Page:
Jury trial set for Byron man accused in New Year’s Eve incident in Forreston

Jeremy G. Jones

OREGON – A jury trial has been scheduled for October in the case of a Byron man accused of hitting one person with his car and stabbing another on New Year’s Eve.

Jeremy G. Jones, 42, of Byron, and his attorney, William Gibbs, appeared before Judge John Redington on Wednesday for a pretrial conference on felony charges of aggravated battery causing great bodily harm and two counts of aggravated battery with a deadly weapon.

The charges stem from a Dec. 31, 2022, incident in the 200 block of Route 26 in downtown Forreston. A jury trial is scheduled for Oct 17 to 18, with a final pretrial conference set for Oct. 11.

Assistant State’s Attorney Matthew Leisten told the court Wednesday that the state was entering a motion to dismiss the aggravated battery causing great bodily harm charge, leaving the two remaining felony charges for the trial.

Gibbs asked Redington for a continuance of the Oct. 11 pretrial conference because he was having “a problem” with reaching what he described as “hostile” witnesses.

Redington said he would leave the pretrial date as Oct. 11, and the jury trial will be Oct. 17 and 18.

Jones pleaded not guilty to all the charges in January after a preliminary hearing at which Ogle County Patrol Deputy Matthew Gendusa said he responded to an altercation at 10:40 p.m. Dec. 31 in which one person reportedly had been stabbed and another was hit by a vehicle.

Gendusa said a female driver told him she was driving her truck on Route 26 when a sedan began tailgating her near Forreston. He said the woman told him she “brake checked” three times before pulling the vehicle into a parking lot at Josh’s Saloon.

A male passenger in her truck exited the vehicle and approached the sedan, exchanging words with the driver, who was identified as Jones. The man told Gendusa that Jones sped up and hit him, prompting the woman to try to stop the vehicle by grabbing at the driver’s side window.

Gendusa said he later learned that she had suffered a stab wound in the shoulder that required stitches at Freeport Hospital. He said he also was told that the man had suffered a concussion after falling down when he was struck by the sedan.

Witnesses told Gendusa that the sedan then left the scene.

On cross-examination, Gibbs asked Gendusa if he knew that only the male’s toe had been run over “after he immediately jumped out of the truck” and confronted his client.

“Nobody told you that his toe got run over?” Gibbs said in court.

“I believe he told me his knees and shin had been struck,” Gendusa said.

Gibbs questioned Gendusa about whether any other witnesses had seen the alleged altercation, which he claimed resulted in “bruises and red marks” all over Jones’ throat.

“Did anyone say she was hanging on to him?” Gibbs said.

“No, sir,” Gendusa said.

Gibbs asked whether the man who confronted Jones had been under the influence of alcohol, and Gendusa said he appeared to have been drinking. He said he did not see any signs of intoxication in the woman.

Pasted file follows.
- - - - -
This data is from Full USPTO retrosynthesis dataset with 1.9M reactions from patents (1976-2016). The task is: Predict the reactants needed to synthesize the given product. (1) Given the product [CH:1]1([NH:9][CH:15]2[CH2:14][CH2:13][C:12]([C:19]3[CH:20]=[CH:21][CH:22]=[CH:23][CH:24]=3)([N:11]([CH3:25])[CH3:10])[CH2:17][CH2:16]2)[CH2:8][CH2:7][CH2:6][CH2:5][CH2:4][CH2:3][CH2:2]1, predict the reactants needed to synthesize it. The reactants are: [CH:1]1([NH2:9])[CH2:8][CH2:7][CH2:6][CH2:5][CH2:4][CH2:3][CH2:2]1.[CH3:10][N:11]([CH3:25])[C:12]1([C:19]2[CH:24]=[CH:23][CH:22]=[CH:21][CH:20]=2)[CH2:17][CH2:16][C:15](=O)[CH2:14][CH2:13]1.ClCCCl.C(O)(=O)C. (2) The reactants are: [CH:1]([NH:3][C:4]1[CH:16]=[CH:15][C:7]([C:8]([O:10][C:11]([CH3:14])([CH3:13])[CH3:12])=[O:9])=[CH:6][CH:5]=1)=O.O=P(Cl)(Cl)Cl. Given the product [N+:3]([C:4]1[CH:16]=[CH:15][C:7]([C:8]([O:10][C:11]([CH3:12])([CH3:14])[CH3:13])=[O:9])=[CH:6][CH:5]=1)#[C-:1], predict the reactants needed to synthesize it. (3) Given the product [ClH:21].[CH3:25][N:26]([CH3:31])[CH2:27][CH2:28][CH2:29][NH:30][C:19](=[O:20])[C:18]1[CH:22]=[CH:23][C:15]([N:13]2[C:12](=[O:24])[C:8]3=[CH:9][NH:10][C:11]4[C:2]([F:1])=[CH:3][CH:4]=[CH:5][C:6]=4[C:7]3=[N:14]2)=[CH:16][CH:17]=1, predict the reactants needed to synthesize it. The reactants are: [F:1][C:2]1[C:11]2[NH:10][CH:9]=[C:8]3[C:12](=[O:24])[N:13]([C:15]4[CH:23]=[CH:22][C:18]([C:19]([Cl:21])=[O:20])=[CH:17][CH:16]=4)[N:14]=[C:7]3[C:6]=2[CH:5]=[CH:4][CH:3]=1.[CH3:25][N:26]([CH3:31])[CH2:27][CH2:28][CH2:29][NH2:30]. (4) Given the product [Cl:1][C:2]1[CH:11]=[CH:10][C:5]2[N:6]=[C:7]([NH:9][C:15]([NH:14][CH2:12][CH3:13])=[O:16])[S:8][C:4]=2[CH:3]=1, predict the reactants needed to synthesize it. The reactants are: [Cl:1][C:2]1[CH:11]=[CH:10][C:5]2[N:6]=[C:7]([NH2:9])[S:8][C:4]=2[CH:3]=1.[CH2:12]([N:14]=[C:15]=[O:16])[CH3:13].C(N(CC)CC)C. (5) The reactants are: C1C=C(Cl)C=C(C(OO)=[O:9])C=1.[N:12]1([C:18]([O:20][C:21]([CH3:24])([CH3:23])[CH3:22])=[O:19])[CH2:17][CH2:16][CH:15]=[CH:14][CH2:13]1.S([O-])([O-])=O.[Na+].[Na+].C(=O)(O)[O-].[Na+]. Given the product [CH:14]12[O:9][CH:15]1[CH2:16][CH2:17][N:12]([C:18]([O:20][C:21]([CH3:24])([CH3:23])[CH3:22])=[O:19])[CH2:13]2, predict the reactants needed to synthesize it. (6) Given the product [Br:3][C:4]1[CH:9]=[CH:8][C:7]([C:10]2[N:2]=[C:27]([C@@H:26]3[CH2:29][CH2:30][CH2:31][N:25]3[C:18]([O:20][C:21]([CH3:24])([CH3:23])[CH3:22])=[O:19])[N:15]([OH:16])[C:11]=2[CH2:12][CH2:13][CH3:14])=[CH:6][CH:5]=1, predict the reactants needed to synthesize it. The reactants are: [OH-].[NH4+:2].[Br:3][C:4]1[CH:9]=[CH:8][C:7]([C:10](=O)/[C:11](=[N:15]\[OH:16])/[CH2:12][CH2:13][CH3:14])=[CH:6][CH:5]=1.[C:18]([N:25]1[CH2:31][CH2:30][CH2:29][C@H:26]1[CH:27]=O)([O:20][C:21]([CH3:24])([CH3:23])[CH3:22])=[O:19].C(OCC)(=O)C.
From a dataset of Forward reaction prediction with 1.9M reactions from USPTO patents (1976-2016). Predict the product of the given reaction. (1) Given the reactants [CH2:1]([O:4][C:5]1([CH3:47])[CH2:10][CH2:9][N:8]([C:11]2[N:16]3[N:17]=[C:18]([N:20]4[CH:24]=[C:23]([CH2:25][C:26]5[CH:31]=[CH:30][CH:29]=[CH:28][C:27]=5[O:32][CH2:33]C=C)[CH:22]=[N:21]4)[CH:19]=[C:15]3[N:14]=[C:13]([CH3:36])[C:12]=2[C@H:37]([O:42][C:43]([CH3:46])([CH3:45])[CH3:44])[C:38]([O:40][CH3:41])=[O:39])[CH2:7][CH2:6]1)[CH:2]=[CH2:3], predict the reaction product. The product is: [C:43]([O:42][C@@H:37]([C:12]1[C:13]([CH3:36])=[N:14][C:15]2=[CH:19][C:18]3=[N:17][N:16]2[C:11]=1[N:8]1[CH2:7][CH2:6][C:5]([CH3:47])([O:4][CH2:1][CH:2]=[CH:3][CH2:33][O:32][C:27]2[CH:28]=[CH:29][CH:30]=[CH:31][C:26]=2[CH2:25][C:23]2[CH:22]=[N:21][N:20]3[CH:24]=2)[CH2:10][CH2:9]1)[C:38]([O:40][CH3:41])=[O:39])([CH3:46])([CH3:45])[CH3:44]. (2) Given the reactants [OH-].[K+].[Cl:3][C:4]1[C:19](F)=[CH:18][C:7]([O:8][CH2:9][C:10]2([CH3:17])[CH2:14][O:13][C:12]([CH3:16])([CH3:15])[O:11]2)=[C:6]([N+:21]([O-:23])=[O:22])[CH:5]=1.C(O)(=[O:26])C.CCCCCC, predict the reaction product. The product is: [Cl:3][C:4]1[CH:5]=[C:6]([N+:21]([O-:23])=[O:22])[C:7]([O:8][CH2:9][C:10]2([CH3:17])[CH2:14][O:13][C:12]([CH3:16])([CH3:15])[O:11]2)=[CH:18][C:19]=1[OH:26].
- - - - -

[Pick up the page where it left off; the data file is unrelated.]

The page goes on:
Leisten said a knife was found on Jones when he was stopped by another Ogle County officer near Leaf River, several miles east of Forreston.

Ogle County Patrol Sgt. Michael Halfman testified that he stopped Jones’ sedan on Route 72 after being called to assist with the incident. He said he identified the car from a partial license plate number.

Halfman said Jones cooperated with his requests to shut off the vehicle, toss his keys out the window and exit the vehicle.

“I checked his waistband, and it seemed that the belt buckle felt larger than usual. So I asked him if the belt buckle contained a knife, and he said it did,” Halfman testified. “I removed the knife from the belt buckle and took his belt off. The very tip was shiny, like there was fluid on it. I told him a subject had been stabbed in Forreston, and he was currently a suspect. He told me he knew about it, and he was only defending himself.”

“Did you or any other individual follow up on my defendant’s claim that he was only defending himself?” Gibbs said in court.

Halfman said he did not, noting that he only took Jones to the Ogle County Correctional Center in Oregon.

Only prosecution witnesses testify at preliminary hearings.

In closing arguments at the January hearing, Gibbs said Jones was only defending himself from “people who jumped out of their car” and started screaming at him and that “there was a woman hanging on to his car trying to attack him.”

Leisten argued that Jones had a knife on his person that had a substance on it.

Jones initially was arrested for attempted first-degree murder, but those charges were revised after the state’s attorney’s office reviewed reports and spoke with law enforcement. Prosecutors also dismissed charges of unlawful possession of cannabis, speeding and operating an uninsured motor vehicle.

Jones remains free on $50,000 bond.

Earleen Hinton

Earleen Hinton

Earleen creates content and oversees production of 8 community weeklies. She has worked for Shaw Newspapers since 1985.